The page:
In a strategy posted by Charlotte called Labeling the Environment in an Accessible Format, she talked about texture symbols and object symbols. Name symbols are something that I have used in my preschool classroom for years! This practice is an easy way to promote beginning literacy skills for all the students in my classroom. At the start of the school year I set up a texture tray and let the children choose their name symbol.
I make name labels for everything and attach the texture with large print, and braille. I use these symbols anywhere the students names are posted and the students have access to them, for example, the cubbies, chairs at the table, the school to home folders, for name choices during circle time, as well as anywhere I might use a picture of them.
Using Texture Symbols and Name Labels
This year I decided to use these texture symbols to make a class book to help my students get to know each other and get familiar with the adults in the environment. This book is a spin-off of Brown Bear, Brown Bear What Do You See? by Bill Martin, Jr. and Eric Carle. I have found that kids love to look at pictures and read books about themselves and their friends. This book allows everyone to participate and enjoy the activity.
The story goes: Ms. Katie, Ms. Katie, Who do you see? I see _____ looking at me!! The book goes on like that, and ends with “I see all my friends looking at me!” and it has a group picture. The book includes all the students as well as all the regular classroom staff, therapist, the nurse and special area teachers (all the adults have texture symbols too).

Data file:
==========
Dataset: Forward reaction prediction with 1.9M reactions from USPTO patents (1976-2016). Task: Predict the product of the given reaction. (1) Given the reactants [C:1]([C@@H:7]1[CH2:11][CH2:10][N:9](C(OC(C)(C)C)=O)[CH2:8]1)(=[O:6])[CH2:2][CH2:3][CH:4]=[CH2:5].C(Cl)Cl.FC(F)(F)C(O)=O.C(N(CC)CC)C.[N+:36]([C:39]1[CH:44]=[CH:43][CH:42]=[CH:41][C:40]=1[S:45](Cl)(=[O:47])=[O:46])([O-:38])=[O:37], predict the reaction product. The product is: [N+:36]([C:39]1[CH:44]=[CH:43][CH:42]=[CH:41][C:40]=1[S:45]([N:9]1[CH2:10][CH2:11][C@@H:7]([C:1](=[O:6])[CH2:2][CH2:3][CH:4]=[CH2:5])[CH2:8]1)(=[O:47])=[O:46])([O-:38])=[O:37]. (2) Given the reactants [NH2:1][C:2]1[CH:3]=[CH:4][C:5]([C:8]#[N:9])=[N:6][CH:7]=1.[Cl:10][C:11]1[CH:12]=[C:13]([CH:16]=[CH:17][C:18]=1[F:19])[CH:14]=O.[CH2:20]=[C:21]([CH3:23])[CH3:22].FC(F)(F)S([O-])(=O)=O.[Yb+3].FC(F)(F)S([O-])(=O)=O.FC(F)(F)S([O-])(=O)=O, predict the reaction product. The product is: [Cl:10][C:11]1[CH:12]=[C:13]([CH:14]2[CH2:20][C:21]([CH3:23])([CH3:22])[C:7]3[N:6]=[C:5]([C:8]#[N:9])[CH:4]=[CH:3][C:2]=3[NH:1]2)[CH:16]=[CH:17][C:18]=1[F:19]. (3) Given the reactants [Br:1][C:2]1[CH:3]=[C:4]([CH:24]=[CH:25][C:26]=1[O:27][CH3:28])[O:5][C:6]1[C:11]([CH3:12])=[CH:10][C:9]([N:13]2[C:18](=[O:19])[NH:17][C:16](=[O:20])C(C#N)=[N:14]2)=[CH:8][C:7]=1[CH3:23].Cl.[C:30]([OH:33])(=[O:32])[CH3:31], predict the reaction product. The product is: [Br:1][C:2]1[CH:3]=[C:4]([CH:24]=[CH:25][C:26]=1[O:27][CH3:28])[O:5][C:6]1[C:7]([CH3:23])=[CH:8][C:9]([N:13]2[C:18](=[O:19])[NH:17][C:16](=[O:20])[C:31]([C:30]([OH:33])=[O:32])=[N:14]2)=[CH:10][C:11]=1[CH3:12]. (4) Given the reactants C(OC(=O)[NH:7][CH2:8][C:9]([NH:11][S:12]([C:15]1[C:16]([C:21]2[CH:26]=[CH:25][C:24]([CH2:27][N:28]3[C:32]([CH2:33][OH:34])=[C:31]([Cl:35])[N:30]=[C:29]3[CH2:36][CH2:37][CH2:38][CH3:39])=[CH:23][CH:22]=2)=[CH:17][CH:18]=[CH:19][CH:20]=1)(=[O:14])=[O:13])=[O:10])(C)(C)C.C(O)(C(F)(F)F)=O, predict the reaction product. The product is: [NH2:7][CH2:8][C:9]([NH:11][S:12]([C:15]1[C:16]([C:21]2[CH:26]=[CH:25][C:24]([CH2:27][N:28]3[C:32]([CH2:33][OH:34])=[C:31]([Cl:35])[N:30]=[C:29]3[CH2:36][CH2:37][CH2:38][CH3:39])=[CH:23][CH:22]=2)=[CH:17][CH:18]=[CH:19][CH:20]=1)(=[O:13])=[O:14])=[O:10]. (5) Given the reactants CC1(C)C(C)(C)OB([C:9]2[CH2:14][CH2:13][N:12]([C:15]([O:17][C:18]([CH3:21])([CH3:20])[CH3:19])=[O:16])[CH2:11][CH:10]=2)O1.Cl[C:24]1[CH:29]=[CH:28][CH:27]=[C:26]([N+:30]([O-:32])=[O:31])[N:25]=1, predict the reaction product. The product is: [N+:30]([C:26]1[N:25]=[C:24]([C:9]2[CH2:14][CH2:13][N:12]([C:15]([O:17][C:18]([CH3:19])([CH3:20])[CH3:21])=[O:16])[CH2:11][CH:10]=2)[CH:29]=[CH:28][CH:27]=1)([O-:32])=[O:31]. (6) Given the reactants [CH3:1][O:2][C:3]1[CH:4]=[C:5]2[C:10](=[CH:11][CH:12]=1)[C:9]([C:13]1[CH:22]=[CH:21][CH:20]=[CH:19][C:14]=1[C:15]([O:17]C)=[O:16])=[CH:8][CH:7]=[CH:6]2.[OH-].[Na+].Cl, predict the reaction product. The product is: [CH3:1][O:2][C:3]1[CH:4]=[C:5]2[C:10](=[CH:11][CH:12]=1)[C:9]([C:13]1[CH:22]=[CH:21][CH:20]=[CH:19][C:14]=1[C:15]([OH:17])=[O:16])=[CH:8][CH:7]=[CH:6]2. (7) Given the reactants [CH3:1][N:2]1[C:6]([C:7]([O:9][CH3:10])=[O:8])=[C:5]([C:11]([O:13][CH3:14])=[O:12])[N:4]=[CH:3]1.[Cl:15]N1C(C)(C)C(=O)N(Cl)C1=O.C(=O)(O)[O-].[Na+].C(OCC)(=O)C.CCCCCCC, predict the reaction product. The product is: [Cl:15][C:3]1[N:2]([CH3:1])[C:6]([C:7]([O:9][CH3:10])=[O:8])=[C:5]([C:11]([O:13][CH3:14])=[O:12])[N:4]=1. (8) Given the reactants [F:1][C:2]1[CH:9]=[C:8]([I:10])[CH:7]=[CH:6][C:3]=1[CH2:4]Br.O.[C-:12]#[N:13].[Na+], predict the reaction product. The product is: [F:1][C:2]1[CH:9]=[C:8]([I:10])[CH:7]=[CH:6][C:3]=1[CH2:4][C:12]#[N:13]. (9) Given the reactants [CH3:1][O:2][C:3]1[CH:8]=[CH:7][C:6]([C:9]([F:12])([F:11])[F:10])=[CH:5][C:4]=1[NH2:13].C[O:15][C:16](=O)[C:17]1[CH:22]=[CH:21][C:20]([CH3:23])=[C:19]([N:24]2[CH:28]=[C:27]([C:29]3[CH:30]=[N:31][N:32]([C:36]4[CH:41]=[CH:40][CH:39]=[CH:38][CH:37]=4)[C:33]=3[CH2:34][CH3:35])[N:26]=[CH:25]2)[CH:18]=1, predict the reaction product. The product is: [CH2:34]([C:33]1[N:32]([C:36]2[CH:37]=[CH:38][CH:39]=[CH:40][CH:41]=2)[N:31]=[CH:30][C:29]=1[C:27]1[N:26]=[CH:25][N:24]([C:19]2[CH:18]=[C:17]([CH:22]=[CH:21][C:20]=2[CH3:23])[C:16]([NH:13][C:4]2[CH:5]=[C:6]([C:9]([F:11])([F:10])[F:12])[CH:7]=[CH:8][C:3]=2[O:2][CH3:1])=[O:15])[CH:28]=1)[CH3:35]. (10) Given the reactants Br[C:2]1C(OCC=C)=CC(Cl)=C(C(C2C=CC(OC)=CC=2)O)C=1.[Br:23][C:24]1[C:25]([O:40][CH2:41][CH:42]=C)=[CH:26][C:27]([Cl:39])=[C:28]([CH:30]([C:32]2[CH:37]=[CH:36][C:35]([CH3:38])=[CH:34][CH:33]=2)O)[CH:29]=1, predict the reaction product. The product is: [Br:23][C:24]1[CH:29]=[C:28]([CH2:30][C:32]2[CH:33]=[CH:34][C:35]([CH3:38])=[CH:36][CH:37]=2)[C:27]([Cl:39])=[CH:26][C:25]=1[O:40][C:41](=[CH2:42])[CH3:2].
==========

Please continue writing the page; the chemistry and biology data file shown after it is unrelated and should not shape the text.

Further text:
I liked starting the year with this book because it is meaningful and it helps new students to feel more comfortable. I also like that all the kids can read it. It is simple, and touches on multiple literacy modes. My visual learners can see the pictures and the print letters and my braille learners can feel the braille and read the texture symbol.
- Braille paper
- A way to bind your book. I used binding combs for this one, but I have used a 3 ring binder also
- Braille writer
- A printer
- Create a word document for the book.
- Created the first 2 pages and then copy and paste, since the only words that change are the names.
- Put in the pictures.
- Print onto braille paper.
- Braille the book.
- Add textures (name symbols).
- Read and read and read and read and read and read…. And enjoy!!!
- Put it out an accessible book shelf.
Additional ways to use this activity:
- Individual books for the students to take home. I helped my students create a shorter version to take home. It was simply called “My friends” and had the students, myself and our para-educators in it. This way they could take it home and talk with their families about their friends at school.
- A book to share with a student who is going to join the class. I recently visited a family of a little girl who is going to start in my class. She had been in to visit and was familiar with some of the kids, so I brought her a copy of the book so that she would feel more comfortable when she starts.
- As a family book. You can use pictures of a student’s family members; let them choose the textures for each person.
- Extend into pretend play, you could create block people (use a rectangle wooden block, paste on a full length photo of the kids or family member) you can then paste the name and texture symbol on the bottom near their feet. I have not done this yet, so I don’t have a photo (it’s all in my head) but I plan to soon.